What and when is the autumnal equinox?

When is the autumnal equinox, what date does the autumnal equinox fall on and when does summer end? 

The autumnal equinox occurs in September, and in the Northern Hemisphere the date marks the end of Summer and beginning of Autumn when the days will start getting shorter and the nights longer.

In 2018 the autumnal equinox will occur on 23 September at 2.54am

The Earth is tilted on its axis meaning that as it orbits the Sun, the Sun illuminates the Northern or Southern Hemisphere more depending on where the Earth is along its orbit. But at two points in the year the Sun will illuminate the Northern and Southern Hemispheres equally – these are known as the equinoxes.

Diagram of the seasons

Find out more about equinoxes and solstices

Autumnal equinox facts:

  • Because of time zone differences, the equinox can be on different days for different locations.
  • Saturn also has equinoxes but because it takes almost 30 years to orbit the Sun, they only happen about every 15 years.

Saturn Equinox
Saturn Equinox, NASA


The Harvest Moon

The Harvest Moon is the name given to the full Moon that occurs nearest to the autumnal equinox. Most years the Harvest Moon falls in September but this year it will occur on October 5th. This full moon won’t be anything out of the ordinary – it’s just a term that arose in the Northern hemisphere to identify the full Moon the marks the start of autumn.

More aurorae

For those located at high Northern Hemisphere latitudes, the autumnal equinox paves the way for increased chances to see the aurora borealis display. According to NASA, the equinoxes are prime time for Northern Lights and geomagnetic activities are more likely to take place in the spring and autumn, than in the summer or winter.

Photograph of Aurora over a Glacier Lagoon © James Woodend, Astronomy Photographer of the Year Earth and Space and Overall Winner 2014
Aurora over a Glacier Lagoon © James Woodend, Astronomy Photographer of the Year Earth and Space and Overall Winner 2014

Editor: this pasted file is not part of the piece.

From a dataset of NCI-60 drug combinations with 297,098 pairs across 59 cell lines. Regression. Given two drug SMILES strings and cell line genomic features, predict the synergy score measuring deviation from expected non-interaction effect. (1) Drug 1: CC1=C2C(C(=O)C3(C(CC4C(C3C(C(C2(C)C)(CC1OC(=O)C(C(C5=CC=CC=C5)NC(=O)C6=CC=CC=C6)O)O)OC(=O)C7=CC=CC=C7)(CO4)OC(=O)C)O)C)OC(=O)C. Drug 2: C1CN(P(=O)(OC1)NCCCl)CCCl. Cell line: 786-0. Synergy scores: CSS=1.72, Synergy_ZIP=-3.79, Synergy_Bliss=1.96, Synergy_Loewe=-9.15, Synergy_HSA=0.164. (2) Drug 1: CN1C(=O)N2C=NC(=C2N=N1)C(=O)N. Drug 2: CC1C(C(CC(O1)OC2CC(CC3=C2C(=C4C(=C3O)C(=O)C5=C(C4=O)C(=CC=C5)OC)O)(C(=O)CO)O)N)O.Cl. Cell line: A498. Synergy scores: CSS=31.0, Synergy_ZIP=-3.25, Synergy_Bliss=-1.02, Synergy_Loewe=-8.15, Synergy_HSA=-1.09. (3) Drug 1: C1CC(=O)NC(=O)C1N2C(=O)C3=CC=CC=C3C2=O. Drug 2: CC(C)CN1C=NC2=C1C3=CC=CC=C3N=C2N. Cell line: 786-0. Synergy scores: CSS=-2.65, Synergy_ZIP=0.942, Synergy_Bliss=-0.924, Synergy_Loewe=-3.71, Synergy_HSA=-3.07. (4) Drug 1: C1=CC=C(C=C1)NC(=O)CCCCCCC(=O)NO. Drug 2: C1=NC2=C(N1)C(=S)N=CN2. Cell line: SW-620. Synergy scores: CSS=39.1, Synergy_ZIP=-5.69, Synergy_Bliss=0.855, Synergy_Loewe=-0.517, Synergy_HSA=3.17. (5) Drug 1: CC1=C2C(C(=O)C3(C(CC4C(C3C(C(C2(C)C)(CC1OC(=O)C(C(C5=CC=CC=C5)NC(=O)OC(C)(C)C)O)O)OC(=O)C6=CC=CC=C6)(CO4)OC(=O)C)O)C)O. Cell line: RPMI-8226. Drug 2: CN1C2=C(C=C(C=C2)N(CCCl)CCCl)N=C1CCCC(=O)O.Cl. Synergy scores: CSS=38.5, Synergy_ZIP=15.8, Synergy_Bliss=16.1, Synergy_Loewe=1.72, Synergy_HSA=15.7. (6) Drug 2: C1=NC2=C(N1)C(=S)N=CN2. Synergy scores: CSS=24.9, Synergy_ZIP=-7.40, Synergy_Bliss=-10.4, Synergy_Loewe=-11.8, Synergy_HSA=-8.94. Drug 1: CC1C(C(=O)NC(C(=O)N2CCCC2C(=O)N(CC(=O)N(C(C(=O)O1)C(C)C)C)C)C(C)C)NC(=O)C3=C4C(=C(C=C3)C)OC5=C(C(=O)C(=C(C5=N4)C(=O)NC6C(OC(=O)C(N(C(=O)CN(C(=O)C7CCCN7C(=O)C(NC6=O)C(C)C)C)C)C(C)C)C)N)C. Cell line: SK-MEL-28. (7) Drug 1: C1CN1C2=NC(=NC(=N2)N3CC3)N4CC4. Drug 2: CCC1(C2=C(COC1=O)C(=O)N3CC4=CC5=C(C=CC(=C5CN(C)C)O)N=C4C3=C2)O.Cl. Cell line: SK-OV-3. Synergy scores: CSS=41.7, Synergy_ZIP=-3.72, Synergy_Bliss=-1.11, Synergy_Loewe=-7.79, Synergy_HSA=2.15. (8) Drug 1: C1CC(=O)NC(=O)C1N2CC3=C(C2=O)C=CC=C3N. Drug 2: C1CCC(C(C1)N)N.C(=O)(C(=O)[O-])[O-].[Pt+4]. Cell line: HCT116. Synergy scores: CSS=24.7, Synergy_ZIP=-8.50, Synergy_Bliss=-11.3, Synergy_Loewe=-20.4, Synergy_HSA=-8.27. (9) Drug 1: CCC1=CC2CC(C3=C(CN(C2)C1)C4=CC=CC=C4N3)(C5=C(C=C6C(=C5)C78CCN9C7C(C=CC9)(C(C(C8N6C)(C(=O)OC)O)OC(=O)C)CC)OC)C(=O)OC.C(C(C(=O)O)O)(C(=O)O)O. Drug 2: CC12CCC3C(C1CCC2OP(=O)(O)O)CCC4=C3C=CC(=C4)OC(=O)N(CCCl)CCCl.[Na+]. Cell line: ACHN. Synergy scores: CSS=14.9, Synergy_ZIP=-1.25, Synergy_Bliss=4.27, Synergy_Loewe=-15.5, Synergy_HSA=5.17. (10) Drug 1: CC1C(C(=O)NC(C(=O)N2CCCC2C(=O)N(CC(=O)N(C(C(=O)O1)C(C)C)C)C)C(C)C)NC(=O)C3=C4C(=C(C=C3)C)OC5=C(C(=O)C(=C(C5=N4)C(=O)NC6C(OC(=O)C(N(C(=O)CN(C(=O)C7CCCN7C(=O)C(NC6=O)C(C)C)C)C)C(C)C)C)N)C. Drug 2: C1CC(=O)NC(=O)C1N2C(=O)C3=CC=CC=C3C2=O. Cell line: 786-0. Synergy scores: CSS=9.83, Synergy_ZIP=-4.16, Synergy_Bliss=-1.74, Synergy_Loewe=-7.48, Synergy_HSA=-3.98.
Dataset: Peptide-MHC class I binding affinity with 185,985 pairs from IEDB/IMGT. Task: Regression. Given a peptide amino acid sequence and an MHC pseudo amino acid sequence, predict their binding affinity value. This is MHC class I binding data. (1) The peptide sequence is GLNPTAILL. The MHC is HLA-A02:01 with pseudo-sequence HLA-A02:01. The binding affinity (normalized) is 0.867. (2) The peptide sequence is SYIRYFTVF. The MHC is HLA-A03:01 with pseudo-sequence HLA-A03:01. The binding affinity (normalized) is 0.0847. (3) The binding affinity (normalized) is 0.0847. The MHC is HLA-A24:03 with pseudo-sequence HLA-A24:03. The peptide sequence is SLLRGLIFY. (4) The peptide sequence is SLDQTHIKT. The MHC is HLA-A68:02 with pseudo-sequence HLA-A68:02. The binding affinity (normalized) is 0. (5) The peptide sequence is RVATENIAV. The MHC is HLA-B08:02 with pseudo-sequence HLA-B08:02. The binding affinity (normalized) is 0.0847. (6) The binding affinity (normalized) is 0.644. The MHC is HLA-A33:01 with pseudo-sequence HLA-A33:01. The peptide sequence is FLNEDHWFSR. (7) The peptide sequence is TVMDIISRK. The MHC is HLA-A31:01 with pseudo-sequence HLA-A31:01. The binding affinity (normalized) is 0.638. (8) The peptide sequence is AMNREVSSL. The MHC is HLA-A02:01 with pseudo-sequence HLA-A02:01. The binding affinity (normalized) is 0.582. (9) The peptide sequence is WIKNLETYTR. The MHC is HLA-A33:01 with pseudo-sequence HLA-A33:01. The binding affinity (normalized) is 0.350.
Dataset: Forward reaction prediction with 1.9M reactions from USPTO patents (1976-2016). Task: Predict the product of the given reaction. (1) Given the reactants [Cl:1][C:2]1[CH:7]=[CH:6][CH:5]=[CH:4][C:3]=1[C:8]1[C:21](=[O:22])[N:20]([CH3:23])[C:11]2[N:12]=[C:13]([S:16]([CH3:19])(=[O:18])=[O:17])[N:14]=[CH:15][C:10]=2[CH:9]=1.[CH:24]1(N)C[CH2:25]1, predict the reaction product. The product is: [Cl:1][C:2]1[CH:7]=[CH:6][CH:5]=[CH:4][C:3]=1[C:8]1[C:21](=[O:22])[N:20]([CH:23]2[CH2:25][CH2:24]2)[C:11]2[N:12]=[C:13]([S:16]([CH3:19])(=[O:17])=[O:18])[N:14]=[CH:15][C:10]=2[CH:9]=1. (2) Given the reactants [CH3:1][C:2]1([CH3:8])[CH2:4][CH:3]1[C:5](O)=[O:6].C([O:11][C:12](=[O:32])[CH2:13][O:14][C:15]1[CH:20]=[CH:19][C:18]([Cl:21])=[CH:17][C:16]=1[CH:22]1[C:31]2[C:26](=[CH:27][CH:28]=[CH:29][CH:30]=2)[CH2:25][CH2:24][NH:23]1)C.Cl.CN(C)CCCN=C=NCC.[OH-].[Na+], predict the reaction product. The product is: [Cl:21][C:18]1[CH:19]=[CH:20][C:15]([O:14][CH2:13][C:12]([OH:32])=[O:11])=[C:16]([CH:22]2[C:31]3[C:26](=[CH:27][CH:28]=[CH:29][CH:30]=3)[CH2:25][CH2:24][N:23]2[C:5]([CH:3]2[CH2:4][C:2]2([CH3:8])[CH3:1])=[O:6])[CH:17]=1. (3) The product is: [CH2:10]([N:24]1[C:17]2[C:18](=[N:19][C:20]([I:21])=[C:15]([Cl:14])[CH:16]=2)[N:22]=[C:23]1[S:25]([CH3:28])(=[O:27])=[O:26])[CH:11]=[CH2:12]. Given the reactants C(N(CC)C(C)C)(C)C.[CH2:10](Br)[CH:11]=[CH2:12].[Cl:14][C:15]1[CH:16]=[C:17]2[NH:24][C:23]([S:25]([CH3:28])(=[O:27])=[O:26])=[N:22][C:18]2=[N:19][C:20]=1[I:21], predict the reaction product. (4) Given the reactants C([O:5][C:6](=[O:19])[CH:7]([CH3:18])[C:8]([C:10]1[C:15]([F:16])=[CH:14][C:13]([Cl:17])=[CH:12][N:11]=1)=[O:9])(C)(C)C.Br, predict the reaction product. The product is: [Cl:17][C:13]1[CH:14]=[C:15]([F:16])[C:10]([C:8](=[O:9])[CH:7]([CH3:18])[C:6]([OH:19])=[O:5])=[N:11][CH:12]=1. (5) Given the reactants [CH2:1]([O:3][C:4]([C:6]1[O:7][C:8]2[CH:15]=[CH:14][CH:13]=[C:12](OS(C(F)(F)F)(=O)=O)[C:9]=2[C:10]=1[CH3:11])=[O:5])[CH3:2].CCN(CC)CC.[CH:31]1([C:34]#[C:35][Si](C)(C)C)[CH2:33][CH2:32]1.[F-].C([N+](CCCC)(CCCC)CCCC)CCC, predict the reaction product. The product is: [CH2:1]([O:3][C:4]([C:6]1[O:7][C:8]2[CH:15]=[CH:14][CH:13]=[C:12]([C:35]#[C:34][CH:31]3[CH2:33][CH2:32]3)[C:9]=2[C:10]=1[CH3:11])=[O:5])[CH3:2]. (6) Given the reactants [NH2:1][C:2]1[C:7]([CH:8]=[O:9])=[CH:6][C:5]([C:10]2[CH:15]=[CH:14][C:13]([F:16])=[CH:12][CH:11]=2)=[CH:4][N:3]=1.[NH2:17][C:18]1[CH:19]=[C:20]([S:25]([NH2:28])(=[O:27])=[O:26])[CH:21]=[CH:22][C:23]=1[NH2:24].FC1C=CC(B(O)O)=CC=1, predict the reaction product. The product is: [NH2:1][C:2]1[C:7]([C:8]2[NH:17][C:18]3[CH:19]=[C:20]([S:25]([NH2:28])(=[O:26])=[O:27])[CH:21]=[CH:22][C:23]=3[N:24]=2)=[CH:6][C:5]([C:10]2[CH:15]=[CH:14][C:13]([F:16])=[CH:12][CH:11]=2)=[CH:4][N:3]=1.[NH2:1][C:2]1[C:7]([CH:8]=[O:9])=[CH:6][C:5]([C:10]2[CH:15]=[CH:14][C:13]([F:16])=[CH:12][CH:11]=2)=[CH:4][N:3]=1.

Autumn equinox customs

Pagan: Mabon

Mabon is a modern Pagan ritual marking the autumnal equinox. The ritual gives thanks for a plentiful harvest and recognises the need to share the Earth’s fruits in the coming Winter months. It is the second of the three Pagan harvest festivals, which include Lammas/Lughnasadh and Samhain.

Japan: Higan  

In Japanese culture, the autumn equinox  is celebrated with the tradition of Higan and September 23 will be taken as a national holiday. It is a time to remember deceased relatives, as well as mark the passing of the seasons.

Higan officially lasts for seven days - beginning three days prior to the equinox and ending three days after it.

When is autumn?

There are three main different ways of defining autumn - astronomical, meteorological and phenological.


Astronomically, the four seasons centre around the equinoxes and solstices. However, there is disagreement between those who see the equinox/solstice as the start of the season and those who hold that it represents the middle of the season.


By contrast, meteorologists tend to divide seasons into periods of three whole months based on average monthly temperatures, with summer as the warmest and winter as the coldest. On this basis, for most of the northern hemisphere the autumn months are usually September, October, and November.


The third way of defining autumn is to use what are known as phenological indicators. These cover a range of ecological/biological signs such as the leaves falling off the trees and the migration of birds to warmer climates. These events of course are greatly influenced by weather and climate, and so changing climate could cause autumn to start earlier or later than the standard astronomical or meteorological definitions.

Photograph of Moon Behind the Trees © Emily Jeremy, Astronomy Photographer of the Year Young Commended 2014
Moon Behind the Trees © Emily Jeremy, Astronomy Photographer of the Year Young Commended 2014

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